Resolve Strategic: Labor 37, Coalition 31, Greens 11 in Victoria

A final Victorian state poll for the year finds Labor still dominant, though a little less so than in the poll two months previously.

Bit late to the party with this one, but The Age last Saturday published the regular bi-monthly Resolve Strategic poll combining results from two sets of the pollster’s national polling. The poll had Labor on 37% of the primary vote, down two from the September-October result, with the Coalition down one to 31% and the Greens down one to 11%, while a generic independents category was up four to 14%. I would roughly estimate that to be between 56-44 and 57-43 in favour of Labor, but the estimate gets rougher as the independent and small party share gets higher (and it should as usual be noted that Resolve Strategic has become unusually strong for Labor in recent times). Jacinta Allan’s lead over John Pesutto narrowed from a debut result of 38-19 in the last poll to 34-22. The overall sample for the poll was 1042.

One other bit of electoral news since the last Victorian post was the Liberals’ selection of Richard Welch, founder of motion-tracking sports technology firm PitchVision, to fill the Legislative Council vacancy in North-Eastern Metropolitan region created by the resignation of Matthew Bach. Bach won a preselection vote on December 3 ahead of a field of nine that included former Ripon MP Louise Staley, whom The Australian reports was the third candidate eliminated, and former Forest Hill MP Neil Angus, both of whom lost their seats in 2022 after an unfavourable redistribution.

Author: William Bowe

William Bowe is a Perth-based election analyst and occasional teacher of political science. His blog, The Poll Bludger, has existed in one form or another since 2004, and is one of the most heavily trafficked websites on Australian politics.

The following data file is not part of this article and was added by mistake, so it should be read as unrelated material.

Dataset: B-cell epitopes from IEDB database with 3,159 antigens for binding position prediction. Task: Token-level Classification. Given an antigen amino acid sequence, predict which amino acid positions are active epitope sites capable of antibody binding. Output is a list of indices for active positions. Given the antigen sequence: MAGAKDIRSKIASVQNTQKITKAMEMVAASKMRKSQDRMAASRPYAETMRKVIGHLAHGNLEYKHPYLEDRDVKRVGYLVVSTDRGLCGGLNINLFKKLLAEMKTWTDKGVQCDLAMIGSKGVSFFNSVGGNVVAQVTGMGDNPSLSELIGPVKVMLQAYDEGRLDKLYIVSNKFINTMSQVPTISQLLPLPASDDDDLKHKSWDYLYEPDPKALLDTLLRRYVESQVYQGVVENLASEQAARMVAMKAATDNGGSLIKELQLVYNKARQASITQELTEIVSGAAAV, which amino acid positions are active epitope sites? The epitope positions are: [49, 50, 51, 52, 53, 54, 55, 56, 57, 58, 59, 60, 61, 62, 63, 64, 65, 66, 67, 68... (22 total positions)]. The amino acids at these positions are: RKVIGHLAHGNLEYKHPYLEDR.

13 comments on “Resolve Strategic: Labor 37, Coalition 31, Greens 11 in Victoria”


    More than two-thirds of Victorian voters say they support a push by the state’s public servants for more flexible work arrangements and the right to work from home, as key unions ramp up industrial action in the lead-up to Christmas.

    The findings are contained in a survey by Resolve Political Monitor, conducted exclusively for The Age, which also found 54 per cent of voters backed a 20 per cent pay increase for the state’s public sector workforce over four years.

    The poll asked Victorian voters whether they supported improvements in pay and conditions that are part of a claim lodged by the Victorian branch of the Community and Public Sector Union (CPSU).

    The CPSU is also seeking a formal pilot for a four-day work week on full pay for employees in positions where achievable. That proposal was backed by 47 per cent of respondents, compared to 31 per cent who opposed the idea.

    The union’s claim for an additional week of annual leave for workers was supported by 49 per cent of the 1093 Victorian voters surveyed in November and December.

  2. Well it appears that Victoria is literally the Massachussetts of the Antipodes. There seems to be no route to a Liberal victory at state level in the forseeable future.

    How Jacinta Allan deals with a Dutton federal government though will be fascinating. It could well be the route to her eventual undoing.

  3. A Dutton federal government, if it were to happen, would only further damage the Liberal’s standing in Victoria and entrench the state government.

  4. The opposition in Victoria are not fit for Government. Needed a wipeout like WA libs to concentrate on serious reform. The media will be covering Deeming over the next year via the courts massive negative publicity for the state Opposition.Own goal.

  5. Between 56-57%! For a fourth term government that is, according to the Independent Always media, seriously on the nose and riddled with corruption, an extraordinary and sustained result.

    How bad must the Libs be?

    Matthew Guy will be back in charge of the Libs very soon if that doesn’t change soon!

    Surely there is a mercy rule for opposition leaders?